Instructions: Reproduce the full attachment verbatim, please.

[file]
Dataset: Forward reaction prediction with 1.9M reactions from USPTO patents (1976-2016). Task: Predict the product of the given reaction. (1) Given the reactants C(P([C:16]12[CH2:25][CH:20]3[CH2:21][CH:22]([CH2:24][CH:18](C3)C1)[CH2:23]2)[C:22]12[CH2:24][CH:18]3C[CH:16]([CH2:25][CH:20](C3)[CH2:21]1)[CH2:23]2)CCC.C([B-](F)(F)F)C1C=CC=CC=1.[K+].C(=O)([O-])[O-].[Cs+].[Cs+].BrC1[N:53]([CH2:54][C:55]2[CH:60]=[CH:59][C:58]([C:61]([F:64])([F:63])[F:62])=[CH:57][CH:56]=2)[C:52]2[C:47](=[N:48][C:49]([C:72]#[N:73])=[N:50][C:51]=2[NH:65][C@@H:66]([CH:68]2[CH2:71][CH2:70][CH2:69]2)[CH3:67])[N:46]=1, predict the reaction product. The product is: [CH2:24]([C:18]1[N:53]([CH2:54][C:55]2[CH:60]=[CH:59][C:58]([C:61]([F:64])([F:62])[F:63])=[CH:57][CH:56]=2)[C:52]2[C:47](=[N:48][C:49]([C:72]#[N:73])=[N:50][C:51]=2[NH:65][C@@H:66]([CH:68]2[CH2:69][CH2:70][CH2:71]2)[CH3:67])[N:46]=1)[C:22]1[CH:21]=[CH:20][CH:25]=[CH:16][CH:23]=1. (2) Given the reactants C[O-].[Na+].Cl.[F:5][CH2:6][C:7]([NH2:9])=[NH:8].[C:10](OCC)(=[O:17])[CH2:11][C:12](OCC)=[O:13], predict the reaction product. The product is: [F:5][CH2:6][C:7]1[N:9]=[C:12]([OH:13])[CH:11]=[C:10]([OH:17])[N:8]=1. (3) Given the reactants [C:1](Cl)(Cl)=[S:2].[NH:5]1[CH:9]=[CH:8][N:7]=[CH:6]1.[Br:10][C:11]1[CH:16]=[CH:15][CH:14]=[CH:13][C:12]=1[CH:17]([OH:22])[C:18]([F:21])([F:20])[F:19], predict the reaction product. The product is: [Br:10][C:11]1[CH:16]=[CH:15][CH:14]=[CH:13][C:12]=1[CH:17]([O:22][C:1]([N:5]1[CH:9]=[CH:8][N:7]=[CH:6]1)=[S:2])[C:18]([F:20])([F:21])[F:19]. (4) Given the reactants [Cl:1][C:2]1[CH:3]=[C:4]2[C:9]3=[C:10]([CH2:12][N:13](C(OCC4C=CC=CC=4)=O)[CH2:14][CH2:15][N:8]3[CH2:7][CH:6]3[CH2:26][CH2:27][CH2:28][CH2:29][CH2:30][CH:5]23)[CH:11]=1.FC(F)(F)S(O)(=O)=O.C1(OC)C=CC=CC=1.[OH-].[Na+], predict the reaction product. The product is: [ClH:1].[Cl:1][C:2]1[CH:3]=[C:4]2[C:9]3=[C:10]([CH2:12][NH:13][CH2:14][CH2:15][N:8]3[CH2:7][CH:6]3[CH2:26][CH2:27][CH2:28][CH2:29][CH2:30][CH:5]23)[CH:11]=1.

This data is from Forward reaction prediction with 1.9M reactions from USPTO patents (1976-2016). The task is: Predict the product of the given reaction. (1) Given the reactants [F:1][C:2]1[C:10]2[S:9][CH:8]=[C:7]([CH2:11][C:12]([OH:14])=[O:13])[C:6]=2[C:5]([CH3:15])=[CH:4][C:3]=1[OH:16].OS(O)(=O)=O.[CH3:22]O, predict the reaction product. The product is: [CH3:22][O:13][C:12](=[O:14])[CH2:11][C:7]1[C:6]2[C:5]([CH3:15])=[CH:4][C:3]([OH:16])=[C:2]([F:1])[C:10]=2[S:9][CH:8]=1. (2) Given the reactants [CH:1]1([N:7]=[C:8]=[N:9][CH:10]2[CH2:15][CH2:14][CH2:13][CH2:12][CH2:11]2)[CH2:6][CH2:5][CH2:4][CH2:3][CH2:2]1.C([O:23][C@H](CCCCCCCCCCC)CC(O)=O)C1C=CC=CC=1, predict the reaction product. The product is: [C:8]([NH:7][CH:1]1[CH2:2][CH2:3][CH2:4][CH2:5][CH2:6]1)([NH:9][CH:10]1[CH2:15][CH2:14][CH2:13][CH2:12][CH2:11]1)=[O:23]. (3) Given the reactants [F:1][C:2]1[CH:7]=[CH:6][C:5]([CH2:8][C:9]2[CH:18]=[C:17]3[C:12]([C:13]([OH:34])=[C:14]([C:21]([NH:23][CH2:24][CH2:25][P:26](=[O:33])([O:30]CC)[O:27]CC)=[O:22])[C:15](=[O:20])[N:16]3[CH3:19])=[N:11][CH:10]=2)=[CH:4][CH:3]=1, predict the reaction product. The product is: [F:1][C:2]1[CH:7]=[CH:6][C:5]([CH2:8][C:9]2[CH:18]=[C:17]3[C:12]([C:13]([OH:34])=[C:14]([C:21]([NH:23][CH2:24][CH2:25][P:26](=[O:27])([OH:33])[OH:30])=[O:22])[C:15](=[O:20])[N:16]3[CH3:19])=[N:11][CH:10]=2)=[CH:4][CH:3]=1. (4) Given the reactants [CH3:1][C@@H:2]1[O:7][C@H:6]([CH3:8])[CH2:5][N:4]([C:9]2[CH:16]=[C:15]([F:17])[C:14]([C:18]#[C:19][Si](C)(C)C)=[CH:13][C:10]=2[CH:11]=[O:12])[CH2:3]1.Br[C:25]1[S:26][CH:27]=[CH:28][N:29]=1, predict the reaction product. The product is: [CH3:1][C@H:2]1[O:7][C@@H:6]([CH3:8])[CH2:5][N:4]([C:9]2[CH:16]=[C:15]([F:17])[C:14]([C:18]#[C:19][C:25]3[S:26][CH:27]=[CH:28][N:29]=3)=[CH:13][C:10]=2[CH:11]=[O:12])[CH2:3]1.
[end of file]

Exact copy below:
Dataset: Forward reaction prediction with 1.9M reactions from USPTO patents (1976-2016). Task: Predict the product of the given reaction. (1) Given the reactants C(P([C:16]12[CH2:25][CH:20]3[CH2:21][CH:22]([CH2:24][CH:18](C3)C1)[CH2:23]2)[C:22]12[CH2:24][CH:18]3C[CH:16]([CH2:25][CH:20](C3)[CH2:21]1)[CH2:23]2)CCC.C([B-](F)(F)F)C1C=CC=CC=1.[K+].C(=O)([O-])[O-].[Cs+].[Cs+].BrC1[N:53]([CH2:54][C:55]2[CH:60]=[CH:59][C:58]([C:61]([F:64])([F:63])[F:62])=[CH:57][CH:56]=2)[C:52]2[C:47](=[N:48][C:49]([C:72]#[N:73])=[N:50][C:51]=2[NH:65][C@@H:66]([CH:68]2[CH2:71][CH2:70][CH2:69]2)[CH3:67])[N:46]=1, predict the reaction product. The product is: [CH2:24]([C:18]1[N:53]([CH2:54][C:55]2[CH:60]=[CH:59][C:58]([C:61]([F:64])([F:62])[F:63])=[CH:57][CH:56]=2)[C:52]2[C:47](=[N:48][C:49]([C:72]#[N:73])=[N:50][C:51]=2[NH:65][C@@H:66]([CH:68]2[CH2:69][CH2:70][CH2:71]2)[CH3:67])[N:46]=1)[C:22]1[CH:21]=[CH:20][CH:25]=[CH:16][CH:23]=1. (2) Given the reactants C[O-].[Na+].Cl.[F:5][CH2:6][C:7]([NH2:9])=[NH:8].[C:10](OCC)(=[O:17])[CH2:11][C:12](OCC)=[O:13], predict the reaction product. The product is: [F:5][CH2:6][C:7]1[N:9]=[C:12]([OH:13])[CH:11]=[C:10]([OH:17])[N:8]=1. (3) Given the reactants [C:1](Cl)(Cl)=[S:2].[NH:5]1[CH:9]=[CH:8][N:7]=[CH:6]1.[Br:10][C:11]1[CH:16]=[CH:15][CH:14]=[CH:13][C:12]=1[CH:17]([OH:22])[C:18]([F:21])([F:20])[F:19], predict the reaction product. The product is: [Br:10][C:11]1[CH:16]=[CH:15][CH:14]=[CH:13][C:12]=1[CH:17]([O:22][C:1]([N:5]1[CH:9]=[CH:8][N:7]=[CH:6]1)=[S:2])[C:18]([F:20])([F:21])[F:19]. (4) Given the reactants [Cl:1][C:2]1[CH:3]=[C:4]2[C:9]3=[C:10]([CH2:12][N:13](C(OCC4C=CC=CC=4)=O)[CH2:14][CH2:15][N:8]3[CH2:7][CH:6]3[CH2:26][CH2:27][CH2:28][CH2:29][CH2:30][CH:5]23)[CH:11]=1.FC(F)(F)S(O)(=O)=O.C1(OC)C=CC=CC=1.[OH-].[Na+], predict the reaction product. The product is: [ClH:1].[Cl:1][C:2]1[CH:3]=[C:4]2[C:9]3=[C:10]([CH2:12][NH:13][CH2:14][CH2:15][N:8]3[CH2:7][CH:6]3[CH2:26][CH2:27][CH2:28][CH2:29][CH2:30][CH:5]23)[CH:11]=1.

This data is from Forward reaction prediction with 1.9M reactions from USPTO patents (1976-2016). The task is: Predict the product of the given reaction. (1) Given the reactants [F:1][C:2]1[C:10]2[S:9][CH:8]=[C:7]([CH2:11][C:12]([OH:14])=[O:13])[C:6]=2[C:5]([CH3:15])=[CH:4][C:3]=1[OH:16].OS(O)(=O)=O.[CH3:22]O, predict the reaction product. The product is: [CH3:22][O:13][C:12](=[O:14])[CH2:11][C:7]1[C:6]2[C:5]([CH3:15])=[CH:4][C:3]([OH:16])=[C:2]([F:1])[C:10]=2[S:9][CH:8]=1. (2) Given the reactants [CH:1]1([N:7]=[C:8]=[N:9][CH:10]2[CH2:15][CH2:14][CH2:13][CH2:12][CH2:11]2)[CH2:6][CH2:5][CH2:4][CH2:3][CH2:2]1.C([O:23][C@H](CCCCCCCCCCC)CC(O)=O)C1C=CC=CC=1, predict the reaction product. The product is: [C:8]([NH:7][CH:1]1[CH2:2][CH2:3][CH2:4][CH2:5][CH2:6]1)([NH:9][CH:10]1[CH2:15][CH2:14][CH2:13][CH2:12][CH2:11]1)=[O:23]. (3) Given the reactants [F:1][C:2]1[CH:7]=[CH:6][C:5]([CH2:8][C:9]2[CH:18]=[C:17]3[C:12]([C:13]([OH:34])=[C:14]([C:21]([NH:23][CH2:24][CH2:25][P:26](=[O:33])([O:30]CC)[O:27]CC)=[O:22])[C:15](=[O:20])[N:16]3[CH3:19])=[N:11][CH:10]=2)=[CH:4][CH:3]=1, predict the reaction product. The product is: [F:1][C:2]1[CH:7]=[CH:6][C:5]([CH2:8][C:9]2[CH:18]=[C:17]3[C:12]([C:13]([OH:34])=[C:14]([C:21]([NH:23][CH2:24][CH2:25][P:26](=[O:27])([OH:33])[OH:30])=[O:22])[C:15](=[O:20])[N:16]3[CH3:19])=[N:11][CH:10]=2)=[CH:4][CH:3]=1. (4) Given the reactants [CH3:1][C@@H:2]1[O:7][C@H:6]([CH3:8])[CH2:5][N:4]([C:9]2[CH:16]=[C:15]([F:17])[C:14]([C:18]#[C:19][Si](C)(C)C)=[CH:13][C:10]=2[CH:11]=[O:12])[CH2:3]1.Br[C:25]1[S:26][CH:27]=[CH:28][N:29]=1, predict the reaction product. The product is: [CH3:1][C@H:2]1[O:7][C@@H:6]([CH3:8])[CH2:5][N:4]([C:9]2[CH:16]=[C:15]([F:17])[C:14]([C:18]#[C:19][C:25]3[S:26][CH:27]=[CH:28][N:29]=3)=[CH:13][C:10]=2[CH:11]=[O:12])[CH2:3]1.